When people refer to resetting, they are referring to deliberately putting someone in this state in order to put them in a situation in which they are required to correctly guess a mix of: where you will be, what you’ll do, which way to block, and/or what to do when they land.
Standard Knockdown: The most common kind of knockdown, the Standard Knockdown is essential to juggling. This is a knockdown in which you are only capable of being hit by moves that have a certain property that I call Juggle Potential (JP from here on out). In this knockdown state, you can “Technical” the knockdown and recover faster than you normally would by either tapping :d: (down) as soon as you hit the ground or pressing any 2 buttons simultaneously.
Moves can only hit you so long as their JP is greater than the current JC on the opponent. Moves that cause the initial Standard Knockdown don’t contribute towards the JC. But that’ll all get discussed much more later.
Hard Knockdown: The Hard Knockdown is very straight forward. Any move that puts someone in a Hard Knockdown cannot be “tech’d” (they cannot quick rise from the ground).
Float Knockdown: Very similar to Jumping, but definitely different. Jumping is a state in which the player is in control of the character–Float Knockdown is a very, very bad state to be in. You have no control of your character and virtually any and all attacks will connect. You are complete at the mercy of your attacker, and typically, they won’t pass this opportunity up. Any attack you are hit by will put you in whatever respective state it can. (For example: if you are fierce punched out of a float knockdown, you will be reset, because it operates under Jumping conditions and normals put people in Reset state when used on someone in an Aerial Float state.)
The relationship between Float Knockdown and Standard Knockdown is sometimes confusing and we’ll be going more in depth on that subject in the next section.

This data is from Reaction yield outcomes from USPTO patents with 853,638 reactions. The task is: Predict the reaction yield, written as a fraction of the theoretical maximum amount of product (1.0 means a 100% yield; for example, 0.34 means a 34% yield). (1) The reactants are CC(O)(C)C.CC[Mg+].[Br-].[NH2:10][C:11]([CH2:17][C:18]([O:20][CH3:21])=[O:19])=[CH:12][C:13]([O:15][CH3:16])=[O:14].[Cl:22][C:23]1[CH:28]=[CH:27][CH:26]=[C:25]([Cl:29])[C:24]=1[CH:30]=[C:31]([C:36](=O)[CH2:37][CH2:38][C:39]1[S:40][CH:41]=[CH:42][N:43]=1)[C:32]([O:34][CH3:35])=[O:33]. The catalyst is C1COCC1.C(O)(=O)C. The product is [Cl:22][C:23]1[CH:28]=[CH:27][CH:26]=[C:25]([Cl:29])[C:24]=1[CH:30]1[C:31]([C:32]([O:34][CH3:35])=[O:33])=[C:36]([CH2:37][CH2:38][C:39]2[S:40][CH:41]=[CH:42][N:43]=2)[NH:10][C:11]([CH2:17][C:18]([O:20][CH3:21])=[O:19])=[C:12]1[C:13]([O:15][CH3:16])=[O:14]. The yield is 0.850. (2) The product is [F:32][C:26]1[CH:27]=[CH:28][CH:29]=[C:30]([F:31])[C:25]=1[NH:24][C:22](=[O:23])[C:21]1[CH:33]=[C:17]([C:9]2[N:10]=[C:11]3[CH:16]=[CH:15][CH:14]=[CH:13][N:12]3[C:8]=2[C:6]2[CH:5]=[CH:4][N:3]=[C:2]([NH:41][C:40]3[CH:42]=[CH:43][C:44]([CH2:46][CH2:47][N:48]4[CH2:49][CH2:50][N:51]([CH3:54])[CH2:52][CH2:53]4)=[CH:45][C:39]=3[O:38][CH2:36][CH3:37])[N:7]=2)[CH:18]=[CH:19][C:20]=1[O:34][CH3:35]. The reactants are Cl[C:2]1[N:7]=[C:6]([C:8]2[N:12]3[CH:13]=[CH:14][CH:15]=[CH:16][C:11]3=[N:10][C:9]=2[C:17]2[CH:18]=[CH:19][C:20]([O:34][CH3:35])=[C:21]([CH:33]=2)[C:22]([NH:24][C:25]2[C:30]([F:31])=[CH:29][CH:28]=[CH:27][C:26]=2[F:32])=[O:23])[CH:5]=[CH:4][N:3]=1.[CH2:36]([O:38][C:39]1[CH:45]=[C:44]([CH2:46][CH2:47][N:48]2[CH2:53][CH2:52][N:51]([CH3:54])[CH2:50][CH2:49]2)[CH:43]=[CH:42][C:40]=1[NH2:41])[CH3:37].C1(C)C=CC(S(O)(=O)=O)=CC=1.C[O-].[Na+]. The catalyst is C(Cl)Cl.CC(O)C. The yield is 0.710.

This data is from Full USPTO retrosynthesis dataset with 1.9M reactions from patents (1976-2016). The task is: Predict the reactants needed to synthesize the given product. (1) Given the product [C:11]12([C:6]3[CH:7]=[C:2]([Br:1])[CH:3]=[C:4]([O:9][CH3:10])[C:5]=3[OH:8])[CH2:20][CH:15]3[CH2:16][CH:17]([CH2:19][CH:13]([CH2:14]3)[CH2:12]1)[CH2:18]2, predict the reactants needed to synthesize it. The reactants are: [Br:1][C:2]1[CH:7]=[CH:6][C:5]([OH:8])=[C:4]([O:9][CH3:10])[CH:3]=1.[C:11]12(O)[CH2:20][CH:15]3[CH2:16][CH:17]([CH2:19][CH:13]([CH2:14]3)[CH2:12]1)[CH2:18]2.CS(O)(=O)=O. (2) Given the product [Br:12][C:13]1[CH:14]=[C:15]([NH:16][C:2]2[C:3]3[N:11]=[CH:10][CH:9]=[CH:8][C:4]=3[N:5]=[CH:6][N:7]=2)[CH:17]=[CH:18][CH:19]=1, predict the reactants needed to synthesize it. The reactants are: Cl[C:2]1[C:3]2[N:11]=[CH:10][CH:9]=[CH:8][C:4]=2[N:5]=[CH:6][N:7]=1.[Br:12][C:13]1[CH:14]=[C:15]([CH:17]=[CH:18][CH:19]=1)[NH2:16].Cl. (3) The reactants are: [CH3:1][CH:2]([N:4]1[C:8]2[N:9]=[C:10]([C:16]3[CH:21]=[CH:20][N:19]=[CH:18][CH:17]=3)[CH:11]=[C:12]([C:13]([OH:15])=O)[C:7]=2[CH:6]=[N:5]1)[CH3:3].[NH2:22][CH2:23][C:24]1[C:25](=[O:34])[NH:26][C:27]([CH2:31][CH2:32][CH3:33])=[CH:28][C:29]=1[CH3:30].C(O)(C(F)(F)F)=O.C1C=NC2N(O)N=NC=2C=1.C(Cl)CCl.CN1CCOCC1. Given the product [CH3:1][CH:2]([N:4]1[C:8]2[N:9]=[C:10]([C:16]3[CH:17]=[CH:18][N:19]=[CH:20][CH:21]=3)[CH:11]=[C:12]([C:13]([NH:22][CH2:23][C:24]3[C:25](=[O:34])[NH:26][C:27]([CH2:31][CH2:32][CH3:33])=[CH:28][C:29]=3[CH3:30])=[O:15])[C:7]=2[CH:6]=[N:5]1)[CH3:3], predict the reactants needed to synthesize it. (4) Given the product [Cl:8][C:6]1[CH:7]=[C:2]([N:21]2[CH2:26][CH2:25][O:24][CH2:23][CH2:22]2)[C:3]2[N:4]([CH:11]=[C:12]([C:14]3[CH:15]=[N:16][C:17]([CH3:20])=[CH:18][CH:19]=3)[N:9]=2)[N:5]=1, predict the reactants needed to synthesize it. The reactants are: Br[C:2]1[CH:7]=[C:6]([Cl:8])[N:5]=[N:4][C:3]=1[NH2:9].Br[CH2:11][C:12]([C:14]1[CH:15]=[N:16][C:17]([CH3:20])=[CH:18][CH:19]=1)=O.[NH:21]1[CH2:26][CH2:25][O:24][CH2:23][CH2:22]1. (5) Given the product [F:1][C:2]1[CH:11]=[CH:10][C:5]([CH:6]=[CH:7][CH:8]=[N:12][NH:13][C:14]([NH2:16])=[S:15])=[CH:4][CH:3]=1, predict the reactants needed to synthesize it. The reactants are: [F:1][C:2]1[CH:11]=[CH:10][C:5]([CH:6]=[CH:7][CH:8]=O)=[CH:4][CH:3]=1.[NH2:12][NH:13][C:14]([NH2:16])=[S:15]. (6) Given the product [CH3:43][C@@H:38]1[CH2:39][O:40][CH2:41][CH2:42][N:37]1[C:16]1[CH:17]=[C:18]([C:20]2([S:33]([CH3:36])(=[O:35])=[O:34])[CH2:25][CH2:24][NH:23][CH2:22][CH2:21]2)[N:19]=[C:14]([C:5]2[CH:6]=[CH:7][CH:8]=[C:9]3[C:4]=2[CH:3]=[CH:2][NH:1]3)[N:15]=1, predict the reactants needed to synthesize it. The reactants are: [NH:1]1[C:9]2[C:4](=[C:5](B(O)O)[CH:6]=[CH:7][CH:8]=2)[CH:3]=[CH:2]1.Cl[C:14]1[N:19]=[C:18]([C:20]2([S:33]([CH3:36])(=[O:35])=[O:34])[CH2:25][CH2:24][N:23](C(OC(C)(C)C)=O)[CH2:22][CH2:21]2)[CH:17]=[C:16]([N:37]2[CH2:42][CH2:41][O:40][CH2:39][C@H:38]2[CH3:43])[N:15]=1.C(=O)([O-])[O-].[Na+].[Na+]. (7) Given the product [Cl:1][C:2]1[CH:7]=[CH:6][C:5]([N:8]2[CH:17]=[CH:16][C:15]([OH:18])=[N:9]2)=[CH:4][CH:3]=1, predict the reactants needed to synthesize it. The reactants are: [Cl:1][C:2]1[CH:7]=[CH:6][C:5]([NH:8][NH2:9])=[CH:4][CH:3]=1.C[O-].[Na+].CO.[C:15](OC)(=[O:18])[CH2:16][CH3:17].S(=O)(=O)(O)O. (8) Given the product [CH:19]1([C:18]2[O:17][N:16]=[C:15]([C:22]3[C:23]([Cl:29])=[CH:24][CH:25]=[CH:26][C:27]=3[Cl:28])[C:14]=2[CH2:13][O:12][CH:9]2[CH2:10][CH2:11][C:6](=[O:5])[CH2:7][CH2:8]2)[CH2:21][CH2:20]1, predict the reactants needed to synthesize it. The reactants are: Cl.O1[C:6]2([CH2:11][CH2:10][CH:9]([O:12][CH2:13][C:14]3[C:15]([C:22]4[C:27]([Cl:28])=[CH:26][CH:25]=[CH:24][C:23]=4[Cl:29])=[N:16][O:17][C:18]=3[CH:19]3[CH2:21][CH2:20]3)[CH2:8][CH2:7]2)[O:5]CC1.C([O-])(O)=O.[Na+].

Crumple: Crumples are nothing more than a multi-staged knockdown state. Stage 1 is Stun, stage 2 is Float Knockdown. You’ll know stage 2 of the knockdown has occurred when the opponent has dropped to their knees.
Very few attacks cause this state, as of right now: Viper’s EX Lightning Knuckle and Focus Attack Level 2 or 3.
Stun: The Stun state is reached once your character has accrued enough Stun Points. You are in a Standing state for all intents and purposes, though you have extremely little control of your character. The only control you have is that, any input you push (be it punches, kicks, or movements) reduces the length of the stun.[/details]
Juggle Flags and Move Properties:
Juggle Flags and Move Properties
[details=Spoiler]Now that every possible player state has been covered, we start going into how they actually get there (obviously not including Standing Float and Aerial Float as they imply player control).
Every single attack in the game has a series of properties to it, or as I like to call them, flags. More accurately, every single hit, of every single move, in the game has a series of flags attached to it that determine what happens when it successfully connect.
Some of these flags are actually quite intricate and only occur when certain conditions are met. Also, certain flags have priority over others, such that if they occur then similar flags are ignored.
List of most flags and what they do:
Juggle Potential (JP): Let’s start with the most important one to this thread! Juggle Potential is the numerical value of whether or not a given normal, special, super, or ultra will connect during a juggle. Each hit, of each move, has a designated Juggle Potential.
Knock Down: This is an important flag, as many moves cause Standard Knockdown–but not if the person is grounded. Knock Down is a quality of a hit that actually knocks the person down in some way shape or form.